Richard Bratby

WNO sinks an unsinkable opera: The Magic Flute, at Birmingham Hippodrome, reviewed

Restless, leaden, inept and flabby: Daisy Evans's production makes you appreciate the genius of Mozart and Schikaneder

Pity the luckless Pamina (April Koyejo-Audiger) as she’s forced into a succession of progressively more hideous outfits. Photo: Craig Fuller

As stage directions go, the The Magic Flute opens with a zinger. ‘Tamino enters from the right wearing a splendid Japanese hunting costume.’ That’s right, a Japanese hunting costume. What does that even look like? More to the point, what would a Viennese theatrical costume designer in 1791 have thought it looked like? Surviving evidence suggests that the answer was ‘nothing on Earth’, which is handy because it gives subsequent interpreters a huge amount of licence. Schikaneder’s rag-bag libretto has its quirks and non sequiturs, but it’s an astonishingly robust piece of theatre. I’ve seen The Magic Flute done as panto, as manga, as gothic fantasy and as 1970s British sci-fi. As long as a director preserves the essentials, it’s basically indestructible.

The world of computer gaming is a natural fit for The Magic Flute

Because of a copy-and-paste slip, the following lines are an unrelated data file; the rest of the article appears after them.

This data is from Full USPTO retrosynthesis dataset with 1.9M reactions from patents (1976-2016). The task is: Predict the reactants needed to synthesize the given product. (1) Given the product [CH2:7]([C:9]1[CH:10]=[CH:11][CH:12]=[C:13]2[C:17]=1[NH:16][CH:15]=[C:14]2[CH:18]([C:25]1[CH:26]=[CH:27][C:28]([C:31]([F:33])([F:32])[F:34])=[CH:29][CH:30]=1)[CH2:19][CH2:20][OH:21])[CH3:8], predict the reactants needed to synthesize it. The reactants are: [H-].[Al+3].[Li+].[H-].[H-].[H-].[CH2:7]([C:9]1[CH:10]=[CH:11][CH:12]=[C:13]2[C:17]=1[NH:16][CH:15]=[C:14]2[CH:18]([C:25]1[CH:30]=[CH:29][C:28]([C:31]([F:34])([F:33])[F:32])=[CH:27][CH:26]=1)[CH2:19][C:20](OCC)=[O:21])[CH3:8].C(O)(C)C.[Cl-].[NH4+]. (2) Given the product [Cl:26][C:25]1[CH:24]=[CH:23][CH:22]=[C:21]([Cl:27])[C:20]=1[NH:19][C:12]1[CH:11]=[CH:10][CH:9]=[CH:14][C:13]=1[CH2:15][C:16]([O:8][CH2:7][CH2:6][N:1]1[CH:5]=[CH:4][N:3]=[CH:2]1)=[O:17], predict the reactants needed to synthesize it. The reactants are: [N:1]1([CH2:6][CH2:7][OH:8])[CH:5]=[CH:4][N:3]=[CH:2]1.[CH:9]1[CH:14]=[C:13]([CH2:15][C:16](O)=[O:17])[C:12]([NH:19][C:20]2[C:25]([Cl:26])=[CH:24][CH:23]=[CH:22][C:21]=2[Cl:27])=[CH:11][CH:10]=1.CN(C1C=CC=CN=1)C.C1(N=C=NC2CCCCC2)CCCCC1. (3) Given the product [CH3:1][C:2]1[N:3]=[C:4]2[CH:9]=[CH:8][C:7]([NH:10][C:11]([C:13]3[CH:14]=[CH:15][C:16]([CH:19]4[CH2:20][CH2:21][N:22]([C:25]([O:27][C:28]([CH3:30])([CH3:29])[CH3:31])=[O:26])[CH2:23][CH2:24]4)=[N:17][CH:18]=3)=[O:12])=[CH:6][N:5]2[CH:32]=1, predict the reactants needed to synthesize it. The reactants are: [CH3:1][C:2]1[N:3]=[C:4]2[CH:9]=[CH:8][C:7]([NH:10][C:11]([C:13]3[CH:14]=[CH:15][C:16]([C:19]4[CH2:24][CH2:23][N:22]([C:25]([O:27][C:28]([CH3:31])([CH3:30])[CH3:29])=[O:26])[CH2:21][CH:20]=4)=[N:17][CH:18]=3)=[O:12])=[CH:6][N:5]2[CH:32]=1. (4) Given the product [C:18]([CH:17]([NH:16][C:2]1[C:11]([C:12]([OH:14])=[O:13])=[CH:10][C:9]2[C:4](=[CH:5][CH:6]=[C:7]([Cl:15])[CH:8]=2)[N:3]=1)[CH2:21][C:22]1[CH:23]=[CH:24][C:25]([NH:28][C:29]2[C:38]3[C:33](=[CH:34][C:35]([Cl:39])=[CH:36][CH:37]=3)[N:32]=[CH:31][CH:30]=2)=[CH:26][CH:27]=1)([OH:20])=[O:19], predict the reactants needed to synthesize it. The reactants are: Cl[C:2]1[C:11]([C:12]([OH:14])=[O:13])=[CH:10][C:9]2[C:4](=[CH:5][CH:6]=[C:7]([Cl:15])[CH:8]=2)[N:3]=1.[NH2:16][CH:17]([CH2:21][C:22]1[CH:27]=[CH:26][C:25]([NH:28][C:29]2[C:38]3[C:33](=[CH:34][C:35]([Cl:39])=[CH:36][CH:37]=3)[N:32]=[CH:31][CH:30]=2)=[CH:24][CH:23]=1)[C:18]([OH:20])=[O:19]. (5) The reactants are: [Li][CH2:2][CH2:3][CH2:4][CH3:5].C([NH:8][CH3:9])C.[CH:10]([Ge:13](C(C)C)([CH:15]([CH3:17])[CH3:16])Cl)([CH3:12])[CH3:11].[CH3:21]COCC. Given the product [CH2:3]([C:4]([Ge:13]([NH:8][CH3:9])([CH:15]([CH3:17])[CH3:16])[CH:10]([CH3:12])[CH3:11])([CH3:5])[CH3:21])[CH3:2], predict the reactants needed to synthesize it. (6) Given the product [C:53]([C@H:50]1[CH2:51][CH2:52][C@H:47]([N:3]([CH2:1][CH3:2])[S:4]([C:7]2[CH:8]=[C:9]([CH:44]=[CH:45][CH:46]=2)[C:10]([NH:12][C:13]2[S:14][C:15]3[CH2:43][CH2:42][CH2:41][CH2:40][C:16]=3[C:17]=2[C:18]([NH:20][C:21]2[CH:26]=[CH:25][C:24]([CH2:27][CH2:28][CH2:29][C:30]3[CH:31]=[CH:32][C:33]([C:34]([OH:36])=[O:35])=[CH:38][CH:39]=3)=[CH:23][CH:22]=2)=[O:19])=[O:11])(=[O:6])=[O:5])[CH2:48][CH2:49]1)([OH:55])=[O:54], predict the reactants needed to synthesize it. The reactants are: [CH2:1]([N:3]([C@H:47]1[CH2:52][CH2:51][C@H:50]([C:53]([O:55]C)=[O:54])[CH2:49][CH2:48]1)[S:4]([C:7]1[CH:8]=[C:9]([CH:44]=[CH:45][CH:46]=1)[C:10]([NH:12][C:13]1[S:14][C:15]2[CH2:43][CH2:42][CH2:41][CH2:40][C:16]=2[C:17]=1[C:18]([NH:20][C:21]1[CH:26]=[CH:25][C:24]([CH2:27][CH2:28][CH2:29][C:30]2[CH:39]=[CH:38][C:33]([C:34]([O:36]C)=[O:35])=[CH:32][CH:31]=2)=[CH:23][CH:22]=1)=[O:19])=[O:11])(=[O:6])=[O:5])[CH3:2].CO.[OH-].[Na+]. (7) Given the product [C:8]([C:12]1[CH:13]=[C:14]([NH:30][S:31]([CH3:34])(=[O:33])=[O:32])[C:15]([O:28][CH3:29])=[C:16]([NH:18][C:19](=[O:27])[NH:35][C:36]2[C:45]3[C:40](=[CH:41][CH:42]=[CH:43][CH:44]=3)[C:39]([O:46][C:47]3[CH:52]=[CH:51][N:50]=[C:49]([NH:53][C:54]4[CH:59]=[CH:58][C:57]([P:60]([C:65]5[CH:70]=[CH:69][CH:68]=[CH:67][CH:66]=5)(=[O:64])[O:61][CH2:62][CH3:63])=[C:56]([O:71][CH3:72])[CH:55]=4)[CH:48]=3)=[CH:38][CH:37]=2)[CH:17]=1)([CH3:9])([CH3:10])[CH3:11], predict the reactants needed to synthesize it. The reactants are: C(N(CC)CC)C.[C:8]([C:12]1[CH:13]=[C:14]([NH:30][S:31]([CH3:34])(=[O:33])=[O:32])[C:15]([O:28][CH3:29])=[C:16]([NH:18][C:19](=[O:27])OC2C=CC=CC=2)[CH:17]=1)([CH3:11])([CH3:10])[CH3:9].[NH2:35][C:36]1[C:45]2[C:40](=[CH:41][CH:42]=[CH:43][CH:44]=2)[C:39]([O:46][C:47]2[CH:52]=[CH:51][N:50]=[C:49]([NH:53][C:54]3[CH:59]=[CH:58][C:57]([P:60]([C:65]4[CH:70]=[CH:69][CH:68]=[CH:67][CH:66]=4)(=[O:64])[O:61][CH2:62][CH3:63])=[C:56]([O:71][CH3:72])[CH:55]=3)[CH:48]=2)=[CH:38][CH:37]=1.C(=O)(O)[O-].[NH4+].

Daisy Evans’s new staging for Welsh National Opera imagines the Flute as a 1980s video game, all grid patterns and neon: Mozart meets Tron, and why not? With its alternative worlds, boss battles and colour-coded puzzles, the world of computer gaming is a natural fit for The Magic Flute, and Loren Elstein’s interlocking, geometrical sets revolve like Tetris blocks, with costumes ranging from mock-baroque to Starlight Express. None of this is troublesome in itself, although you do have to pity the luckless Pamina (April Koyejo-Audiger) as she’s forced into a succession of progressively more hideous outfits. The sets keep moving, flushing blue and pink and orange while Papageno’s puppet birds maintain a relentless, Hitchcock-like onslaught – charming at first appearance, exhausting at the 50th.

Again, there’s nothing here that couldn’t be fixed if the heart of the piece remained intact. Evans has made a new English translation, and her updates are often fun: ‘You got this! You’re amazing!’ chirrup the Three Young Ones (women rather than boys, and they’re delightful).

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